Why is it that whenever I’m in France, I’m suddenly like….. “qui suis-je?”
It’s happened before, I know this because I’ve documented it: I suddenly go from reading Cosmo to reading Literature with a Capital L, from writing haikus about eating donuts to thinking about the future of the novel and nonsense like that.
Is it the cafe culture of France, where one finds oneself sitting at those small tables day after day, smelling the cigarette smoke and thinking Deep Thoughts? Is it because I always happen to have loads of time on my hands whenever I am in France? Is there something in the water?
Or is it totally and completely due to the constant and easy access to tiny coffees and whimsical chocolates?
While in Honfleur eating whimsical mussel shell shaped chocolates and drinking a tiny coffee, I discovered that I am not the only one whose personality is weirdly affected by the artistic culture of this country.
Honfleur is a mecca for the Impressionists (Gustave Courbet, Eugène Boudin, Claude Monet and Johan Jongkind, etc.). The tiny harbor lined with boats and tall wooden houses has inspired painters to portray it time and time again, not caring one bit that they are not the first to paint this recognizable stretch of space much like how I did not care that I wasn’t the first (and won’t be the last) college girl to post a picture of herself reading a book by Patti Smith on Instagram.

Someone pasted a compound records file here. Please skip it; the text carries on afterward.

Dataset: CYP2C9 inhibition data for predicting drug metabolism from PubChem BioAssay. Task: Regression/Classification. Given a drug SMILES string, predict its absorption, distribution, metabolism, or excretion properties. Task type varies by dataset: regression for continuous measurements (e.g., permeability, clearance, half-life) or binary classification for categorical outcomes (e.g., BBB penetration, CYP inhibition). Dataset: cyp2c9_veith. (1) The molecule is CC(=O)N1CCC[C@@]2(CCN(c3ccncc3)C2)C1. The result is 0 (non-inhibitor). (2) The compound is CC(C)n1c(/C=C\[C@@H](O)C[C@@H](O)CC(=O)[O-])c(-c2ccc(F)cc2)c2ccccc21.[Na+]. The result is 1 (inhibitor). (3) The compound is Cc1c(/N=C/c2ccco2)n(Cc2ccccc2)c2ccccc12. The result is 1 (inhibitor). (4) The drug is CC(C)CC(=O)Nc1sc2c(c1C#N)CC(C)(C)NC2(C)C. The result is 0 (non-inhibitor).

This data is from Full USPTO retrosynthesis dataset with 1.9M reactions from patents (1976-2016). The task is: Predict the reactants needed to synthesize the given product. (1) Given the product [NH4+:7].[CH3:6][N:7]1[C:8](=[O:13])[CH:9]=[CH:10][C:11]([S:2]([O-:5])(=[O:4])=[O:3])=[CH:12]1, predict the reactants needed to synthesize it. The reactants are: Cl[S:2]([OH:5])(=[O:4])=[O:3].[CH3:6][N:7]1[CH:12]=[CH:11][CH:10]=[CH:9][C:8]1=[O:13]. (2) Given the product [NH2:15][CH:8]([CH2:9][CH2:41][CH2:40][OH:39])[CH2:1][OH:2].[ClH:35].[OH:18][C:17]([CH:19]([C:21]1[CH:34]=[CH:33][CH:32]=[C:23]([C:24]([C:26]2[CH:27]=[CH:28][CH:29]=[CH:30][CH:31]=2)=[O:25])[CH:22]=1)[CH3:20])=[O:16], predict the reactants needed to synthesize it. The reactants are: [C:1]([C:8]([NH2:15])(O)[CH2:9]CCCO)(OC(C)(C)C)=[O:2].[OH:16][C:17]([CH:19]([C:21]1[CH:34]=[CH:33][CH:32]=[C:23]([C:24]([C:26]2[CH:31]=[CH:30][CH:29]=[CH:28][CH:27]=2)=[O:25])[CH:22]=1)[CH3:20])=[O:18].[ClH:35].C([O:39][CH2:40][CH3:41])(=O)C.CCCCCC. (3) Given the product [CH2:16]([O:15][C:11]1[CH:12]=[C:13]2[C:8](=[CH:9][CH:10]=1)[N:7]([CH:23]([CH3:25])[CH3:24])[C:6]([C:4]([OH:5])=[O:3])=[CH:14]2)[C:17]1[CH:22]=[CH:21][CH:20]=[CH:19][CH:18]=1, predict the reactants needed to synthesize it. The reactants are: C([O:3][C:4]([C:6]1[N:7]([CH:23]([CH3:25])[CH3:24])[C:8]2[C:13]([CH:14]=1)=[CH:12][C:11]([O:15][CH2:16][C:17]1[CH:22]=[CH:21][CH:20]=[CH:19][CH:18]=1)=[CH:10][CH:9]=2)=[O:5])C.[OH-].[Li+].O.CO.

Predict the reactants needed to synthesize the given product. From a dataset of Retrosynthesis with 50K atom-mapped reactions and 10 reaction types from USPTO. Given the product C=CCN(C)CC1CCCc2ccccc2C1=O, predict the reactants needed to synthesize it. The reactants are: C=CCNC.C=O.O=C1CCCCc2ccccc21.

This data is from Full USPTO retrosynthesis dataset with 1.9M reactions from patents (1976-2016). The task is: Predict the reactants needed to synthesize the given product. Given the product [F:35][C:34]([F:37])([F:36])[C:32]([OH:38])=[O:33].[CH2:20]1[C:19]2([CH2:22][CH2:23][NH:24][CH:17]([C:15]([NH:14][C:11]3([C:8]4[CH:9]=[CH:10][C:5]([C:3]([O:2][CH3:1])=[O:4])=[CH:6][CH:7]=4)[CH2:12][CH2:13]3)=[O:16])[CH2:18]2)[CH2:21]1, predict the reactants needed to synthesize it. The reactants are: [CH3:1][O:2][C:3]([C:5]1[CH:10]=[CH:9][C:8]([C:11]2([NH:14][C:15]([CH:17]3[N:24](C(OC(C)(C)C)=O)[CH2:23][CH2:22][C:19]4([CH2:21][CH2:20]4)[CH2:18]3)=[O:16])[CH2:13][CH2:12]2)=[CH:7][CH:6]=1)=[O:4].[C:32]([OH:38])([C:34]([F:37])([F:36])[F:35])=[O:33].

Anyway, because my family is my family, once we arrived in Honfleur (after a quick kebab lunch), we headed straight for the Erik Satie museum, taking just a few moments to pet a baby horse and walk through the oldest and largest wooden church in France.
Saint Catherine’s Church smelled deliciously like pine and had one of the most intricately detailed Nativity scenes I have ever seen. It was also guarded by a cute, tiny dog. Within twenty minutes, Honfleur had won me over with its small animals.
Twenty creche pictures later, we were in the Satie museum, having the strangest time. In case you don’t know, Erik Satie was a musician and composer. He composed piano pieces that my mom, the pianist, qualified as “hard to play even though they sound easy.” (I became his fan after Lana Del Rey used one of his pieces at the end of the music video for Carmen.)
France, the queen of interactive museums, did not let us down. The Satie museum has everything: a giant winged pear, a large animatronic monkey, a white self-playing piano, and a whirly-gig pedal operated machine which museum visitors can take for a spin. All of the rooms come paired with Satie’s music and quotes from the man himself, talking about his very, very odd life.
The museum is creative, strange and perfect. I felt like I knew Satie personally by the time we walked back out onto the quaint streets of Honfleur.
I reflected on the oddball life of Erik Satie while looking at the beautiful Honfleur harbor with my family and came up with a short-term answer to the “qui suis-je” question. Maybe wherever I live, I am a different person who adapts to her surroundings. And maybe in France I happen to adapt to the artiste’s lifestyle. A bit weird, a bit creative, a bit existential. Maybe that’s just the French way.
Follow more of my French adventures.
And here’s one of Erik Satie’s Gnossienne’s played on the Cristal Baschet: